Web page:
I. They regulate commerce among the several States. Const. U.S., art. 1, subd. 3, sect. 8; Laws of Conn., Revision of 1866, p. 709, tit. 64, c. 1, sect. 8, p. 713, sect. 24; Laws of 1872, c. 113. The power to impose discriminating burdens upon property is a power to prohibit or destroy. The plaintiff in error was burdened on account of the foreign origin of his bonds and mortgages, and was therefore unconstitutionally taxed. Welton v. State of Missouri, 91 U.S. 275; Brown v. Maryland, 12 Wheat. 436; Crandall v. State of Nevada, 6 Wall. 35; Case of the State Freight Tax, 15 id. 232; Cook v. Pennsylvania, 97 U.S. 566. The grant of power by the Constitution to Congress to regulate commerce was intended to secure absolutely and uniformly free commerce between the States. Crandall v. State of Nevada, supra; Erie Railroad Co. v. State, 31 N.J.L. 531. Money is both the subject and instrument of commerce. Johnson, J., in Gibbons v. Ogden, 9 Wheat. 589; McLean, J., in Nathan v. Louisiana, 8 How. 80; Daniel, J., in United States v. Marigold, 9 id. 567. The unconstitutionality of a tax is determined by the subject upon which the tax is laid. St. Louis v. Ferry Company, 11 Wall. 423; Ward v. Maryland, 12 id. 418; Case of the State Freight Tax, supra. The tax falls, in this case, upon money that is exported from Connecticut. If it be constitutional, that State could, so far as loaning money is concerned, prescribe non-intercourse between her citizens and those of other States. For the purposes of taxation, no deduction from the assessed valuation of his real estate is permitted to a party in Illinois, by reason of his mortgage indebtedness. Connecticut attempts to regulate commerce among the several States, inasmuch as her statutes discriminate in taxation against resident mortgagees who loan in Illinois, where no such deduction is permitted, in favor of her own residents, making similar loans on lands within her own limits. Revision of 1866, tit. 64, c. 1, pp. 709, 715, sects. 8, 35, 36, 37.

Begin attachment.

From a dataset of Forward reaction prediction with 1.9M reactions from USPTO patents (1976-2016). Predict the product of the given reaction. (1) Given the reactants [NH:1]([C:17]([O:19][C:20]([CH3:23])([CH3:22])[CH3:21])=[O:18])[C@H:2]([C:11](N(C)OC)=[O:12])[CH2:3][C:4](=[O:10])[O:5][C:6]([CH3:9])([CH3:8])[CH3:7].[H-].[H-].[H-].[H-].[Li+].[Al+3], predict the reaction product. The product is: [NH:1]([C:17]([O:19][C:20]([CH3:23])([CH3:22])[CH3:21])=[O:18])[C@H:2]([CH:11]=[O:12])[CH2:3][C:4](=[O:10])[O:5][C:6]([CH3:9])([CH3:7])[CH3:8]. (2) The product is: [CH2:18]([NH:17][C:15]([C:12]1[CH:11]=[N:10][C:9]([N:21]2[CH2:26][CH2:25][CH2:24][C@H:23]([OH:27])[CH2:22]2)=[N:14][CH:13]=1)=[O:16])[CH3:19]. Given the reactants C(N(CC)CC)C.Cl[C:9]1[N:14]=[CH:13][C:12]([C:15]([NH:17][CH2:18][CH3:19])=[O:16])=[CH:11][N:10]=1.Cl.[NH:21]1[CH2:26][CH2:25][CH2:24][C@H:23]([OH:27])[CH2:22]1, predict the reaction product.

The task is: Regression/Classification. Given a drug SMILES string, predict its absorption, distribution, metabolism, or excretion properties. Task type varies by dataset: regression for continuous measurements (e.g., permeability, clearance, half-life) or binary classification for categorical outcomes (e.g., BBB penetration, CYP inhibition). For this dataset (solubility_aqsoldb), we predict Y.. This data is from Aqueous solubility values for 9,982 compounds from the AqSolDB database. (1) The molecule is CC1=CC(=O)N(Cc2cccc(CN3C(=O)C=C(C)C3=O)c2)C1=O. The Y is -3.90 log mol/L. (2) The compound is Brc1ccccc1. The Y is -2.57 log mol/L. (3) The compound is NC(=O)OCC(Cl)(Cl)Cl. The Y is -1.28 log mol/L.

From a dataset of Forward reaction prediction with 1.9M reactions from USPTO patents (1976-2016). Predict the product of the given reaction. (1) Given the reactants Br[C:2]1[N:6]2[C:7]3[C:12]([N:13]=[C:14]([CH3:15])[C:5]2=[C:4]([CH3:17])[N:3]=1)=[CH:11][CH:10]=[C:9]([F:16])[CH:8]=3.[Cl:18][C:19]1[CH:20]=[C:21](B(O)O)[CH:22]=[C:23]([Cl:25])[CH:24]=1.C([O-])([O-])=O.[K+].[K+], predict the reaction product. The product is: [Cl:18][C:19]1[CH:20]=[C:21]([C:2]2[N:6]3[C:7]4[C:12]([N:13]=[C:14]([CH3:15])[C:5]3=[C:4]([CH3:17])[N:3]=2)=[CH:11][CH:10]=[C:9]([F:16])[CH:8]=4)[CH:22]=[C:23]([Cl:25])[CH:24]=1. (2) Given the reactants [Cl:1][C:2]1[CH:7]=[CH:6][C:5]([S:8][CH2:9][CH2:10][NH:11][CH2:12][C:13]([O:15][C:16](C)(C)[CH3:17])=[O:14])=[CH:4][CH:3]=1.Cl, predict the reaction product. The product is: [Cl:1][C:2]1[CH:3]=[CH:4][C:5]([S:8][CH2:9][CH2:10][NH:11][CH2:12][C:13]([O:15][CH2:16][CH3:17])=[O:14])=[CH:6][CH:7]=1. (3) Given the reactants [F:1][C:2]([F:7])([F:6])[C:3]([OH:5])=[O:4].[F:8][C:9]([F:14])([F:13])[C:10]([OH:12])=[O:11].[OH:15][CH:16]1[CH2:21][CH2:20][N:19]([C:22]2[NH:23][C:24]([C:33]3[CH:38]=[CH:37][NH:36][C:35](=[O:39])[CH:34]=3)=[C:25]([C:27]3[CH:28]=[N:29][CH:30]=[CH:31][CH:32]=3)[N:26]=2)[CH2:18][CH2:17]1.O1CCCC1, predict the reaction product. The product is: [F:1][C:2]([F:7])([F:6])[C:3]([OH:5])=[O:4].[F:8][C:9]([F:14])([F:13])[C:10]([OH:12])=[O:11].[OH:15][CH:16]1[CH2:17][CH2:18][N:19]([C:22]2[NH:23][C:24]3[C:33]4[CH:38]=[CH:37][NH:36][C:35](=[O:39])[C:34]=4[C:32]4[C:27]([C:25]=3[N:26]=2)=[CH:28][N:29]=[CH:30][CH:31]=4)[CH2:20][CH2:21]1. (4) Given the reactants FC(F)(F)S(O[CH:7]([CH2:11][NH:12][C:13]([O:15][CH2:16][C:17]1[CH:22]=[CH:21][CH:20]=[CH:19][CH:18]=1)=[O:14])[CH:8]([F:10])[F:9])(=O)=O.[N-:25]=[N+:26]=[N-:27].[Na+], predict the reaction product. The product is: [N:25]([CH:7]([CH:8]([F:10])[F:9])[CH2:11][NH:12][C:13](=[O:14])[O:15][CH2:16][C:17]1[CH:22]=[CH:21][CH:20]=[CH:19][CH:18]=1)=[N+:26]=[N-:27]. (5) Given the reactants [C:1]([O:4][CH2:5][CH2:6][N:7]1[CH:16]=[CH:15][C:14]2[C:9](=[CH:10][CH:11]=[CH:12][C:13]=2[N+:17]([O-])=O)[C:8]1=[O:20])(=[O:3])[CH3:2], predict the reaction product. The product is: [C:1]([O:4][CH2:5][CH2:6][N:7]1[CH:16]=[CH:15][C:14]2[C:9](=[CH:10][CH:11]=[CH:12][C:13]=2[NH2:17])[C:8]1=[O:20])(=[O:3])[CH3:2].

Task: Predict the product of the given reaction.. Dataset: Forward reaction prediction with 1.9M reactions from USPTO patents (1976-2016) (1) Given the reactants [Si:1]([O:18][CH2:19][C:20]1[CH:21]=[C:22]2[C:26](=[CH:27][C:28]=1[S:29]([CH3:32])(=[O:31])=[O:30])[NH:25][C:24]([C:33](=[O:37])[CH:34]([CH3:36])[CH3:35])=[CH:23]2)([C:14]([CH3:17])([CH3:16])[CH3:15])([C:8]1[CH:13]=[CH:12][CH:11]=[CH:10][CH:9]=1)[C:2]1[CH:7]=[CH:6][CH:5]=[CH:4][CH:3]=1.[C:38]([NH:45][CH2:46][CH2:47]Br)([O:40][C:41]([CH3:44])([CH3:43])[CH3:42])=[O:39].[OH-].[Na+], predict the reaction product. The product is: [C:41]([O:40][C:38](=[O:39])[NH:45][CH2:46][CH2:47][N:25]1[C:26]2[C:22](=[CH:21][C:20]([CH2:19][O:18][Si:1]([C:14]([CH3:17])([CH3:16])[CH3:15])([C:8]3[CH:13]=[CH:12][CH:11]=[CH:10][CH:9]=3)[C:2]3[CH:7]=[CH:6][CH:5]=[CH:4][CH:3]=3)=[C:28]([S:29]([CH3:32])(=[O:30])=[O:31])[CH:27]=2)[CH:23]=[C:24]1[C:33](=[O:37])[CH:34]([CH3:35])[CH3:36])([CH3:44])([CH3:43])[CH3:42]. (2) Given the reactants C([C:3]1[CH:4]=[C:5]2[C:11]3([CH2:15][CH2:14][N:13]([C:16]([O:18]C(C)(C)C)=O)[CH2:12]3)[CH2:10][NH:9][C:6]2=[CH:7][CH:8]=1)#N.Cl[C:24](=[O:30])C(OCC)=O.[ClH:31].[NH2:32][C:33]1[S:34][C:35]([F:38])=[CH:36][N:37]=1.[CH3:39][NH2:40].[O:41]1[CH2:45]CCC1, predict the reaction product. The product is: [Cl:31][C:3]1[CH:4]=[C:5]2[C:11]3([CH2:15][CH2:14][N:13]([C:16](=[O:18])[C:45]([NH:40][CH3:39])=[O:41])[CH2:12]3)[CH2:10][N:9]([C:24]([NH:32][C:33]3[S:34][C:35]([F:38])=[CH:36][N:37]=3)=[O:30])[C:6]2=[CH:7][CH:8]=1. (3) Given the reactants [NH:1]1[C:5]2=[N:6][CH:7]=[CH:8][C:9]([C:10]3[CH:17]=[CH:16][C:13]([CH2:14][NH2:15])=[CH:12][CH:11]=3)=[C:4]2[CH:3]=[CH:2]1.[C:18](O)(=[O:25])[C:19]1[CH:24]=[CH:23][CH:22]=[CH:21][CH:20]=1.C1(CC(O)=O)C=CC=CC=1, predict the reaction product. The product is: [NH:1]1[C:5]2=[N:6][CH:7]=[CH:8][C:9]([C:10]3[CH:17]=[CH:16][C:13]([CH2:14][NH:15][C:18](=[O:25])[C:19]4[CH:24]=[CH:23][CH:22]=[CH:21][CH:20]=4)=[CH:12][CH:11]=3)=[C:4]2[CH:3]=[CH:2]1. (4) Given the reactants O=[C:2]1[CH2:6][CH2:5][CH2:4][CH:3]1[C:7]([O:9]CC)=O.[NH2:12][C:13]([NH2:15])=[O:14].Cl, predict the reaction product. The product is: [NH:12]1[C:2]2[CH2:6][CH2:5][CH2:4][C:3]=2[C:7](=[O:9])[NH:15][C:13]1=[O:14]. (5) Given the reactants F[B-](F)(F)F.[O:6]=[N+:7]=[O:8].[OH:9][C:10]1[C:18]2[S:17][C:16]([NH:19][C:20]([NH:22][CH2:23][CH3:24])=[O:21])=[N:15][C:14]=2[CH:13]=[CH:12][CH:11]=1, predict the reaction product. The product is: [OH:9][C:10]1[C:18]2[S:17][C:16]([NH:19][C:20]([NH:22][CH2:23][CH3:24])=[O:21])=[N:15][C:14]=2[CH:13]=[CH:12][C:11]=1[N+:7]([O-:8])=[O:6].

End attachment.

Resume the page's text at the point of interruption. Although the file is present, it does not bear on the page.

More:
II. They "abridge the privileges or immunities of citizens of the United States." Fourteenth Amendment Const., sect. 1. One of these "privileges or immunities" is the right to pass in and out of all the States. Crandall v. State of Nevada, supra. This right cannot exist in conjunction with a nullifying right by the State where the citizen resides to tax or impose discriminating burdens upon him for his acts, his lawful business, or his property in another State. Lamb v. Bowser, 7 Biss. 315, 372.